Several of the Glyn Carr books have been reissued by Rue Morgue Press and are marked with an asterisk in the bibliography at the end of this article. Lewker in Tirol is, however, not one of the reissued titles.

And what's a visit to Austria without some local music? Here are Die Mayrhofner singing about the Zillertal, their home, which is not actually featured in Carr's book but it's in the same Bundesland of Tirol.

For other visits to Austria and more criminal depictions in its gorgeous surroundings be sure to visit Mysteries in Paradise, our host blog for this whirlwind trip through Europe.

The Abercrombie Lewker detective novels

*Death on Milestone Buttress (1951)
*Murder on the Matterhorn (1951)
*The Youth Hostel Murders (1952)
The Corpse in the Crevasse (1952)
*Death under Snowdon (1954)
A Corpse at Camp Two (1955)
Murder of an Owl (1956)
Swing Away, Climber (1956)
The Ice Axe Murders (1958)
Holiday with Murder (1960)
*Death Finds a Foothold (1961)
Lewker in Norway (1963)
Death of a Weirdy (1965)
Lewker in Tirol (1967)
Fat Man's Agony (1969)


  1. John: I enjoyed the review and information on the author. Did you enjoy the book? I was not sure from the review.

  2. I snatched up every reissue of this series that the Rue Morgue Press put out and hopefully more will follow suit, as the prices on the secondhand book market are just insane. A copy of Fat Man's Agony is offered at the tune of nearly 700 bucks!

    Do you own all the books in this series, John?

  3. Thanks for this impressive contribution John

  4. After the Fine Weather by Michael Gilbert is snother crimenovel dealing with South Tyrol.

  5. Bill-

    This is one of the better Lewker books. I found the info on South Tirol to be the most fascinating part of the book. My knowledge of world history is considerably lacking and anything that adds to it I lap up. Seemed pretty timely too considering all that's going on in our world these days. Some of the earlier Lewker books have way too much "fluff" in them. For instance, Lewker in the very first book has an irritating habit of sprinkling his everyday speech with Shakespeare quotes. It got to be irritating. He still does it in this book, but it's more tolerable and restrained than in the first couple of books. I liked The Youth Hostel Murders the best so far because it included two of my favorite topics in crime fiction: supernatural legends and folklore, and art theft. I highly recommend that one. Plus, it's one of the easy to obtain Rue Morgue reprints.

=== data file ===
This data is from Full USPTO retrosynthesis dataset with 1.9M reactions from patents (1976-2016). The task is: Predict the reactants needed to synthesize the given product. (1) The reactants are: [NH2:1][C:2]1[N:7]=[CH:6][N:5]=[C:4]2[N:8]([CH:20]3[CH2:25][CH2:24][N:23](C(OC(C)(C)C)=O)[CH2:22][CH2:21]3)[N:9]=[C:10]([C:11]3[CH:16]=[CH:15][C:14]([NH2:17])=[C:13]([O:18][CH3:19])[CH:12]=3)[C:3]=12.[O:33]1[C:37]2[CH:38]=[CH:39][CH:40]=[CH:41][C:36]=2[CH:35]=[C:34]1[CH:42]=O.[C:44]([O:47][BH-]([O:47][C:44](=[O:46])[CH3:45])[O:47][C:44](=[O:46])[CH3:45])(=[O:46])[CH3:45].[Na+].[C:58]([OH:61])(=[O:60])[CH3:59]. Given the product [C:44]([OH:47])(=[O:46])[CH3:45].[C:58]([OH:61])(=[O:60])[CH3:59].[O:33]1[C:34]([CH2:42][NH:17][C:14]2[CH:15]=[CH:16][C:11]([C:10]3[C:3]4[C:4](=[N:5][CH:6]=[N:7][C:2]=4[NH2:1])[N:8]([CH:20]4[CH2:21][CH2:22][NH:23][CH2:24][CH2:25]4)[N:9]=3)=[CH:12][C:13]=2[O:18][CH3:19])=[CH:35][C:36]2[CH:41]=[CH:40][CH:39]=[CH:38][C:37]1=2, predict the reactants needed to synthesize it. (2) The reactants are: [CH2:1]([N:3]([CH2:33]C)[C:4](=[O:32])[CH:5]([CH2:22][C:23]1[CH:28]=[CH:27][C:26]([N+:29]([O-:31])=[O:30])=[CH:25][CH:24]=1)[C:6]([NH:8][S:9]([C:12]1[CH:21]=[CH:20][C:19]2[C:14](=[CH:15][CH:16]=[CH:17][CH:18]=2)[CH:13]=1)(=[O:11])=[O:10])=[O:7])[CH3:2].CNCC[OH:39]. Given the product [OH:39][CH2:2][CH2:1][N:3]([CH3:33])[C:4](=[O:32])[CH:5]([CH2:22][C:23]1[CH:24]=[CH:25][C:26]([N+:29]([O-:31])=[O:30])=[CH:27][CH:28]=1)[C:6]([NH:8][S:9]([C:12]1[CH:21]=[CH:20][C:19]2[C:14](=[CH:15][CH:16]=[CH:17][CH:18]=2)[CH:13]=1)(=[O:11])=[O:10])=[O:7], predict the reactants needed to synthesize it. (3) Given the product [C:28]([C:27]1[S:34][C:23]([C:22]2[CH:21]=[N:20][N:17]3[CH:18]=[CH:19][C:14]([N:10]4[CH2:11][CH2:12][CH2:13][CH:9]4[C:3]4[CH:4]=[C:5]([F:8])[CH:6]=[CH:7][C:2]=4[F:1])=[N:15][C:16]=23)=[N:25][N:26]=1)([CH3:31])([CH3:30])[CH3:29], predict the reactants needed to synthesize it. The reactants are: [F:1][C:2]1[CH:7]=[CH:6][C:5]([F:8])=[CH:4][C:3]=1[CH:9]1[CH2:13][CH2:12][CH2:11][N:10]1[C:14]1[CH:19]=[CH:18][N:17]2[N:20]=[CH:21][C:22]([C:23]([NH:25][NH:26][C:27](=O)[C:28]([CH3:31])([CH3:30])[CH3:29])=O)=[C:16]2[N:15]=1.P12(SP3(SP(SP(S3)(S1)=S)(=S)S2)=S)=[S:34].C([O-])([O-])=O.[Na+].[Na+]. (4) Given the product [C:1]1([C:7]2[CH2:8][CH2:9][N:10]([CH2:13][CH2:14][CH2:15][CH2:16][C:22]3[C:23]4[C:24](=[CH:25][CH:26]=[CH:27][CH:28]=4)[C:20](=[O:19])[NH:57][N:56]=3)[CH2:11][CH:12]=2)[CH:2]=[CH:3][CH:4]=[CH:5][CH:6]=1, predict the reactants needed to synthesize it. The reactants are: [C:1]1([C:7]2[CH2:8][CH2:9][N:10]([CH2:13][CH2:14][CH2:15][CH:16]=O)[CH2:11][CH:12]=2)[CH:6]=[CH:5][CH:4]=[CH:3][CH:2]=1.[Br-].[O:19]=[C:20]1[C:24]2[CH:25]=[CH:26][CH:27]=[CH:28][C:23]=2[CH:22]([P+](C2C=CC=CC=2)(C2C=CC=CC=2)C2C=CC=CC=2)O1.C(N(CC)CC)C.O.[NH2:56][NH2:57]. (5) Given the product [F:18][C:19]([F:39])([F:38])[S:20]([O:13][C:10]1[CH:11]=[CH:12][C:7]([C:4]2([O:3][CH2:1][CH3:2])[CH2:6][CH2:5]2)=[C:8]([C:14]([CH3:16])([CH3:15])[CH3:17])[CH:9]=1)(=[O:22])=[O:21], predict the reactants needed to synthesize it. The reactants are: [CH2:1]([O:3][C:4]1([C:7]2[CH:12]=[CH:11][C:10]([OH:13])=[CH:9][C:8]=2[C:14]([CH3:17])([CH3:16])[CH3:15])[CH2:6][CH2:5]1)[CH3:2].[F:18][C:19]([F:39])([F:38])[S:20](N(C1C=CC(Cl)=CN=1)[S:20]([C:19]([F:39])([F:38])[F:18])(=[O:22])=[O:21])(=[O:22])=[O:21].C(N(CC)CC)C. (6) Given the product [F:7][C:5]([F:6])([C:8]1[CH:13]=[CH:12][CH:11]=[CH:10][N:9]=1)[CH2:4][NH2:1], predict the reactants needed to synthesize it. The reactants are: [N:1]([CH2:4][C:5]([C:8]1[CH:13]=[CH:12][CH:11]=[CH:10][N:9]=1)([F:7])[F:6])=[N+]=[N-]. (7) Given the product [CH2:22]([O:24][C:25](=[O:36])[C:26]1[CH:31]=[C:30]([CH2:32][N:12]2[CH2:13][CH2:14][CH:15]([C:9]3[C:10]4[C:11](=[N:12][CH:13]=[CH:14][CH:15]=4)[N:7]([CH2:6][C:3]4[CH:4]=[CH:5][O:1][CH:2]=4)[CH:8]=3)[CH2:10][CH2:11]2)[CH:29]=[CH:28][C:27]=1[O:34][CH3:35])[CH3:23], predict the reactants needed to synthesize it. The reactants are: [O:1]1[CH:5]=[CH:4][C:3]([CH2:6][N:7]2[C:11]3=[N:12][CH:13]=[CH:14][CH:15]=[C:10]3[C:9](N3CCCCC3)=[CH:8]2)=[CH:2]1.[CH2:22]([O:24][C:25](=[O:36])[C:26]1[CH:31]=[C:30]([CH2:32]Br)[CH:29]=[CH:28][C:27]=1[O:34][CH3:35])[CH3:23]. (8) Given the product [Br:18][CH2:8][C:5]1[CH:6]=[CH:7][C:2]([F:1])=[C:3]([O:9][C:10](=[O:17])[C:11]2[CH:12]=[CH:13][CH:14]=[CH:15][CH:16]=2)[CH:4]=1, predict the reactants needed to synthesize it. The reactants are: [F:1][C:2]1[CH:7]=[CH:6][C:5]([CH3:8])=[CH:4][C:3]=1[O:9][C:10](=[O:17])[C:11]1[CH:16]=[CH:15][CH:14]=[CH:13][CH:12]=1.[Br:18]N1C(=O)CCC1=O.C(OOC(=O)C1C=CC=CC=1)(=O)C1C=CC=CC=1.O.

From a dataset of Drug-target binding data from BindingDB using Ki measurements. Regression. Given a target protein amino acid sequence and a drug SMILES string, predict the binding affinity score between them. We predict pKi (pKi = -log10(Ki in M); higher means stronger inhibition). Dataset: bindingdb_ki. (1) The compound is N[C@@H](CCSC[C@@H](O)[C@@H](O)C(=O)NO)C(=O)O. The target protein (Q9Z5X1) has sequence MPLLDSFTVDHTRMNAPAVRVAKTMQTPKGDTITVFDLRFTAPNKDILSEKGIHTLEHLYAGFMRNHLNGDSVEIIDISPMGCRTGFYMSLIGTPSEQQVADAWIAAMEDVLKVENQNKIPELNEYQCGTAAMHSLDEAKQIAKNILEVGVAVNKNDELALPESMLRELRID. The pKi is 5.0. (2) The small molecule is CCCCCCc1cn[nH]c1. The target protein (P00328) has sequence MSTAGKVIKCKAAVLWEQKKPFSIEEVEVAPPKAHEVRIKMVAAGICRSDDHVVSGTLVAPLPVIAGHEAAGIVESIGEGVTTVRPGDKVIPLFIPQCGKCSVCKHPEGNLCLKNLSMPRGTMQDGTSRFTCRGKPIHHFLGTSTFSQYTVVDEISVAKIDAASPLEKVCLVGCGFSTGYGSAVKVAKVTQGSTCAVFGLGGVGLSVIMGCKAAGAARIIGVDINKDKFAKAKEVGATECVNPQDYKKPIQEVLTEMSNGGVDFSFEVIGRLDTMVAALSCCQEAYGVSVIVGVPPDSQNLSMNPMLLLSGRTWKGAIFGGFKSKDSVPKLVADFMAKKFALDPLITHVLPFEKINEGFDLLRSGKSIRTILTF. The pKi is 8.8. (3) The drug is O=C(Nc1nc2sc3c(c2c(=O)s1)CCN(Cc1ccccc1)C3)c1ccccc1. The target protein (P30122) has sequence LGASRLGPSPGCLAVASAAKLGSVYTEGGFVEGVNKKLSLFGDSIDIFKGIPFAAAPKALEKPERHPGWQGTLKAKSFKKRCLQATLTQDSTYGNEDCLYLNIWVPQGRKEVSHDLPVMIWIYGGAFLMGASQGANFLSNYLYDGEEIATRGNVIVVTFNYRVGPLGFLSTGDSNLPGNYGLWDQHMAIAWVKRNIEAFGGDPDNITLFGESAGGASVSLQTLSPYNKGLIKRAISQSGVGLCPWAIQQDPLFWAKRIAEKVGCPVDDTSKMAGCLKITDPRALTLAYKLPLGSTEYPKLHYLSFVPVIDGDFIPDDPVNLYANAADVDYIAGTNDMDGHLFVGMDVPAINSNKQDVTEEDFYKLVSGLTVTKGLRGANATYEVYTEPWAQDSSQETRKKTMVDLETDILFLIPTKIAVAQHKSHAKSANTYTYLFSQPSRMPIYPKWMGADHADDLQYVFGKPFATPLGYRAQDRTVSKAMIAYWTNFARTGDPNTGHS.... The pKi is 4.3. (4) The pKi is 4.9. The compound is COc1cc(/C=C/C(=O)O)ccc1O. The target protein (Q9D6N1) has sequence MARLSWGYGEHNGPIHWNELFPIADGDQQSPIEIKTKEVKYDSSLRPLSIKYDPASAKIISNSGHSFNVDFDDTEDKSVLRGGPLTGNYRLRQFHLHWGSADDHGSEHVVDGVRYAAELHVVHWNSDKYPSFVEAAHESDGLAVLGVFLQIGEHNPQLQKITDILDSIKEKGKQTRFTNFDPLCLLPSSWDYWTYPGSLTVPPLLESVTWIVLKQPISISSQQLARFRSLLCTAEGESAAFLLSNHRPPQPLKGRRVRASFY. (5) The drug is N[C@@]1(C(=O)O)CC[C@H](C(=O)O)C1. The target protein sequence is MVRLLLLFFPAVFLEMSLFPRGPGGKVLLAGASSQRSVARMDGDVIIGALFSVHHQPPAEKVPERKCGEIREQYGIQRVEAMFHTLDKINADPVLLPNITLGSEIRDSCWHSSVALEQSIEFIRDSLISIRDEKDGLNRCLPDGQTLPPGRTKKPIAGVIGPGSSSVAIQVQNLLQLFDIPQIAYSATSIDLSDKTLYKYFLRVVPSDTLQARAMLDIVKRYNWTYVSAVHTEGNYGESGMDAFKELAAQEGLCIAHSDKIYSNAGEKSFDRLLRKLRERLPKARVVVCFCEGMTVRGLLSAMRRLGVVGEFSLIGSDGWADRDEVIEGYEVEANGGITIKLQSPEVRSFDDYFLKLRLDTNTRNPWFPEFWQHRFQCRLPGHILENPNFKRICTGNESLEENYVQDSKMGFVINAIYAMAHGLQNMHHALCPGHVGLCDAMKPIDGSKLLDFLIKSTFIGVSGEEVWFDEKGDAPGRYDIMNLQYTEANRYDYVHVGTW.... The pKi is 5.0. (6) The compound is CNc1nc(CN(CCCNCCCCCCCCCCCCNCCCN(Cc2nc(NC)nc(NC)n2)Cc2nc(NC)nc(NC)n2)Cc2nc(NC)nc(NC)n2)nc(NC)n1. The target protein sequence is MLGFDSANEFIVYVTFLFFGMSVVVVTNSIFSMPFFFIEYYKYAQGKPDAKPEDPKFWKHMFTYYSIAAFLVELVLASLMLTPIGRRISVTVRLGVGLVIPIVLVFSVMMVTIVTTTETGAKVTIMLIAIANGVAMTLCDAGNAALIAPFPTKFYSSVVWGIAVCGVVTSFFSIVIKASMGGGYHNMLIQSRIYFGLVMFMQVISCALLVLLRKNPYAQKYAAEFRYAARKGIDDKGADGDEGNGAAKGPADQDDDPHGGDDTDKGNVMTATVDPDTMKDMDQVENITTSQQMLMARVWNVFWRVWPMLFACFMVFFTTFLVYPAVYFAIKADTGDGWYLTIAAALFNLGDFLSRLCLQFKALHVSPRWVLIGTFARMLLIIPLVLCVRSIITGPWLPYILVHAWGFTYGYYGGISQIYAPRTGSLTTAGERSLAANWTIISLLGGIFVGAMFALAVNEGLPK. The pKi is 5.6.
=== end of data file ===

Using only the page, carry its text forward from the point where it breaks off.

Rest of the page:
TomCat -

    I have eight of the books. Two are 1st US editions w/ DJ, one an ex-lib US edition, 3 are UK editions w/ DJ and the last two are Rue Morgue reprints. Murder of an Owl and Corpse at Camp Two are the most difficult to find and ridiculously priced because of their scarcity.

  6. I think I'd enjoy Glyn Carr, but I haven't stumbled over any of the books. I'll have to order from the Rue Morgue Press someday, but for now, I have enough books to keep me busy for about five minutes or so.

  7. I'm adding one of these to the list for Bev's Vintage Mystery Challenge next year. I think it was the leather pants and the huge belt that pushed me over the edge (so to speak).

  8. I wanted to post a video of some yodelers but they went on too long. And I'm a sucker for accordion music and German lyrics. Isn't everyone? Plus that scenery is just so Sound of Music gorgeous. I kept expecting Julie Andrews to show up in a dirndl and spin around ecstatically.